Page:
President Joe Biden sits in the oval office signing a stack of executive orders.
You may have seen some information on the news about President Biden initiating a ban on deportations for 100 days. We’ve also mentioned it in our previous blog post. This proposal came on January 22nd, and many of our clients and immigrant families across the United States were excited to hear the news.
This excitement was short-lived, however, when a Trump-appointed judge in Texas ruled to block Biden’s deportation freeze. This was the first major blow to President Biden’s immigration policy proposals. This challenge to Biden’s immigration related executive order may be the first of many. The new president has many progressive policies on the docket with his immigration plans, and we are sure there are more challenges to come.
The Senate’s immigration reform bill has been approved by the Senate Judiciary Committee, after enduring an extensive mark-up. The Judiciary Committee considered 300 proposed amendments over a two week period, and the bill is now set to hit the Senate floor. The Senate is planning to begin work on the immigration bill the week of June 10, while the House of Representatives is expected to simultaneously work on a bill that could potentially pass by the end of the summer.
While the new immigration laws will undoubtedly open up a pathway to citizenship to millions, they are also expected to eliminate some current options for many immigrants. Under current U.S. law, U.S. citizens can petition for their siblings and unmarried adult children. The wait for these petitions can take more than a decade, but the option exists, for now. Under the Senate’s proposed immigration reform bill, the waiting list for other family-based visas will speed up, but it will eliminate 70,000 green cards annually for siblings and unmarried adult children of U.S. citizens. For those U.S. citizens with foreign national siblings and adult children, it would be wise to apply for your family members before this bill becomes a law.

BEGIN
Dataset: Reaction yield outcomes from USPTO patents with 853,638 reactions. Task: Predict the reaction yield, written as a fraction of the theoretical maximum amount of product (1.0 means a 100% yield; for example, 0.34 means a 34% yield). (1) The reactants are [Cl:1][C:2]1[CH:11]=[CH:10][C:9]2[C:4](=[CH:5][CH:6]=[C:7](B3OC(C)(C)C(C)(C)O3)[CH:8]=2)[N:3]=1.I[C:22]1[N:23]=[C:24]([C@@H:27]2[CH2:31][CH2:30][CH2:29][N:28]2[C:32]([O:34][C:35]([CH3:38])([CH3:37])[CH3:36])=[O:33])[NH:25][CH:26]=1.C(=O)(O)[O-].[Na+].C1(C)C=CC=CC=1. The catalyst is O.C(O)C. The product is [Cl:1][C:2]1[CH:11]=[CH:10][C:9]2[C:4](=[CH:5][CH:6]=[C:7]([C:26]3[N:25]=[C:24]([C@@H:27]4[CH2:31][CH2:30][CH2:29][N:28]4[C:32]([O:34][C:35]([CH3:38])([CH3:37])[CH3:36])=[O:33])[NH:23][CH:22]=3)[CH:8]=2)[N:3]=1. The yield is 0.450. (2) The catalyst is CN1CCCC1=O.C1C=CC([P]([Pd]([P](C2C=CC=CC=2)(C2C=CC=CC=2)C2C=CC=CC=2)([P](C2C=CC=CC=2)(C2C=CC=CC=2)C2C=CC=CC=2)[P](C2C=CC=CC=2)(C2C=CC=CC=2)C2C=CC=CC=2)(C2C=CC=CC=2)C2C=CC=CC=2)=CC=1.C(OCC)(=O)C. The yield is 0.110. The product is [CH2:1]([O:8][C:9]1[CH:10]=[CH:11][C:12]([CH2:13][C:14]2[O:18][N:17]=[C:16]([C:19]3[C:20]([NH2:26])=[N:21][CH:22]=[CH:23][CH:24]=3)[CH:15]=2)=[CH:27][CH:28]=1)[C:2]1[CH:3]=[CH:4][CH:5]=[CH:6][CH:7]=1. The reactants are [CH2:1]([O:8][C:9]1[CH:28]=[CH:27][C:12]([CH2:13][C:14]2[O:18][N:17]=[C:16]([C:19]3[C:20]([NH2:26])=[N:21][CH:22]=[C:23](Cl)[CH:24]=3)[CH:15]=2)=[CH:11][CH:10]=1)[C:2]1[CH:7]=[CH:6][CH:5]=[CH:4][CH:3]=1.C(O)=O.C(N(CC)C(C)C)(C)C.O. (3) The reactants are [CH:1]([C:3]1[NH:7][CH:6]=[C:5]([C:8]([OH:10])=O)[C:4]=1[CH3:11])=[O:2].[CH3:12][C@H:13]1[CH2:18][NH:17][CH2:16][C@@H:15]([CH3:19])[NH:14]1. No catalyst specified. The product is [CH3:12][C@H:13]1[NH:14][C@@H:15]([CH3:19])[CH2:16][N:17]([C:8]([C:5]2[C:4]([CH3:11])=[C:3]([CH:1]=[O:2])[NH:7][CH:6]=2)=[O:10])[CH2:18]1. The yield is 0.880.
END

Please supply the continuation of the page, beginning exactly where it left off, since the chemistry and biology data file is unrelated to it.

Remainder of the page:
The attorneys at Goldstein & Associates are tracking the proposals for immigration reform closely. While the Senate’s bill is expected to be worked on as early as next week, the House of Representatives is expected to propose its own version of immigration reform simultaneously, which could pass by the end of the summer. If you would like more information on how the new immigration laws could affect you, please contact our office by phone or email us at firstname.lastname@example.org.